David Lewis's Convention: Imitation

Lewis discusses a situation where everyone wears a raincoat because they see others wearing raincoats. Say, the first person up and about puts one on as a lark, the second person sees her and says, "Oh, my, rain!" and puts his on, and so on. He makes the following important observation about the rationality of the situation:
It may be that everyone was completely reasonable in inferring and acting as he did -- although no one will think so when he learns what happened. The manifest irrationality of the group may not be due to any irrationality of its members. It is no mistake to expect rain when one sees people in raincoats, despite the bad results of doing so this time. -- p. 120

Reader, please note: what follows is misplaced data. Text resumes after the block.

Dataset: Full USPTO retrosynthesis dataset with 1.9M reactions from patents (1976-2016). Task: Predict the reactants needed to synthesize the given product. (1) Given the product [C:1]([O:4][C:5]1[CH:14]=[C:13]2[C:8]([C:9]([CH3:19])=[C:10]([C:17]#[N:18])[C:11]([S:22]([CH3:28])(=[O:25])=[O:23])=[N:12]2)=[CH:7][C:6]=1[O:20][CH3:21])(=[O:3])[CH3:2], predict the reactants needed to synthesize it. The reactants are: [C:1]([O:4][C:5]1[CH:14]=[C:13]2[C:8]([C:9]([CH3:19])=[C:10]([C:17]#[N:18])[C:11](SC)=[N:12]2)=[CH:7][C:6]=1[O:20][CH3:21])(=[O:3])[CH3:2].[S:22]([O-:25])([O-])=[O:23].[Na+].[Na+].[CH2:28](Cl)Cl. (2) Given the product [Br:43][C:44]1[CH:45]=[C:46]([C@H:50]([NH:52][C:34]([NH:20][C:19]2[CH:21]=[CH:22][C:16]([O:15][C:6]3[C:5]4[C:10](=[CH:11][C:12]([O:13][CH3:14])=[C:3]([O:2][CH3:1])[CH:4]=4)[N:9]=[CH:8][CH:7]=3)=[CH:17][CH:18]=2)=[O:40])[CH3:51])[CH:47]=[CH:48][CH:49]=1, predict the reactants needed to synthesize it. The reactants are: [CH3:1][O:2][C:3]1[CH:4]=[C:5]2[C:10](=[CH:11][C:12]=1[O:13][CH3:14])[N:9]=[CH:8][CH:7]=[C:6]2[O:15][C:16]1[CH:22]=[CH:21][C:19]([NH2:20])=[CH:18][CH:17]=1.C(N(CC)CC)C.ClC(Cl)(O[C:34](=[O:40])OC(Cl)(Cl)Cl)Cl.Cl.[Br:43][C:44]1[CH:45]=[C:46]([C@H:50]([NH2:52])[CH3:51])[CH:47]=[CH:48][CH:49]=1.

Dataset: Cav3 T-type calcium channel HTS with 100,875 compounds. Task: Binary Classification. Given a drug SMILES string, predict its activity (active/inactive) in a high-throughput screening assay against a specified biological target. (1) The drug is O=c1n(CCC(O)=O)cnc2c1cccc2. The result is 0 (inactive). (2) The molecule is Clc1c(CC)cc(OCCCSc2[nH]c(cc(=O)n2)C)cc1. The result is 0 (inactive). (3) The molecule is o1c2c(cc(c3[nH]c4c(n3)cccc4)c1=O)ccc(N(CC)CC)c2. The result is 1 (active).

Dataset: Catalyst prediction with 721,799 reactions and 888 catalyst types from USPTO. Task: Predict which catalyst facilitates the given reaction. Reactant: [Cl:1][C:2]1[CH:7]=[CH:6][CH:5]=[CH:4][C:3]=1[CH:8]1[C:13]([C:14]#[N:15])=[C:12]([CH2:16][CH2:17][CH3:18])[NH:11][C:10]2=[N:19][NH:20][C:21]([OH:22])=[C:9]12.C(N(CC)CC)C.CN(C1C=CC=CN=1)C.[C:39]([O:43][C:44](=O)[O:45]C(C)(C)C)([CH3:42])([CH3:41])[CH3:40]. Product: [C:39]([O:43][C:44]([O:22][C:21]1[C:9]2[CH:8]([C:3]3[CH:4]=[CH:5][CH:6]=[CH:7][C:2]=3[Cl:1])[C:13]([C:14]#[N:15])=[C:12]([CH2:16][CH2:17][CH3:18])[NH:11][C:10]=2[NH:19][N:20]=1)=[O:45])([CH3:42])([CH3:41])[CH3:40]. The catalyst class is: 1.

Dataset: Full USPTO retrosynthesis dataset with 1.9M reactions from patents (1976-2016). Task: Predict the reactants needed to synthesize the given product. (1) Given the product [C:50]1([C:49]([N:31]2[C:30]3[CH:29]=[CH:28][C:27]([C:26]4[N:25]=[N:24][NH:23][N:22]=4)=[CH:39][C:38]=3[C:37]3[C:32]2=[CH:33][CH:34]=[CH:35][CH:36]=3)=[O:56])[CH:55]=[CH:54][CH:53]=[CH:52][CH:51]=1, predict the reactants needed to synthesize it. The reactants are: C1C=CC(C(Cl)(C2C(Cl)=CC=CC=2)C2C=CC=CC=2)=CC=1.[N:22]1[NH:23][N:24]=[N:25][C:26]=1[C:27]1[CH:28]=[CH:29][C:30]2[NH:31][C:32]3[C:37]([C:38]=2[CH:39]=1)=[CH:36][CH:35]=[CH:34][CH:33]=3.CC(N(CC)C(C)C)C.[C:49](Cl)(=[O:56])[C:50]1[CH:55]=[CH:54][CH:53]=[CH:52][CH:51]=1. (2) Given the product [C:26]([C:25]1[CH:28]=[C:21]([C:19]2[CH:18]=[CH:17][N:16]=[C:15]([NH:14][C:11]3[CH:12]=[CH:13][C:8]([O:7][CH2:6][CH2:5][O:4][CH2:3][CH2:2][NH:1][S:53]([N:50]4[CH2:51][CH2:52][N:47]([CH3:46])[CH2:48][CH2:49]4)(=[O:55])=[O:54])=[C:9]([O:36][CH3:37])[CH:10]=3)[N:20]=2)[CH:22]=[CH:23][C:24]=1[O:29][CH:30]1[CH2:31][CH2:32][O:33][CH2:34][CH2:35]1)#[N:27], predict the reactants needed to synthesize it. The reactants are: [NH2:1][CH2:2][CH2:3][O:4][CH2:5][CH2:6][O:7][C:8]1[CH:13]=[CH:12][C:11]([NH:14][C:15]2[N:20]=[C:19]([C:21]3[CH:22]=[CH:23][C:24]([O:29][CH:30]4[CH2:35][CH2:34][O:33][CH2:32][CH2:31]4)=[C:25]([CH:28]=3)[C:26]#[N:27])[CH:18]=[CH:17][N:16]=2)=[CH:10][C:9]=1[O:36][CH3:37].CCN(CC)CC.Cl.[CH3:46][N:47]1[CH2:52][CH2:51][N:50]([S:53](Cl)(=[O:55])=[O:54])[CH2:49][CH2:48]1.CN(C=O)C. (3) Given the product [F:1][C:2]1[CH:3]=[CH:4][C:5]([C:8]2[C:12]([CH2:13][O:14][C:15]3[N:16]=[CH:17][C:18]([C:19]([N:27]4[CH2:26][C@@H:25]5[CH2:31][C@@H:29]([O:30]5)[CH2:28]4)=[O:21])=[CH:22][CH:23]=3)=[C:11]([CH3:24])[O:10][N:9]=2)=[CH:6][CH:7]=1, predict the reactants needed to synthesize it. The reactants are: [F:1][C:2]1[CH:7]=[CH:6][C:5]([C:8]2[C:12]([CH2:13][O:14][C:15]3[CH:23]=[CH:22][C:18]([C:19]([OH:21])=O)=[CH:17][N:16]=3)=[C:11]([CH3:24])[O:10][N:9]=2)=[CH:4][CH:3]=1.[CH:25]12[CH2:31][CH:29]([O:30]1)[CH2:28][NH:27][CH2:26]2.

I think this idea has very important implications for the study my colleague and I have launched into on a general theory of the social cycle: group irrationality may arise in the presence of uniformly rational behavior on the part of individuals. (And it is nice to see it demonstrated in a situation with no ideological overtones: Lewis is clearly not striving to make a case for or against government regulation with this example!)


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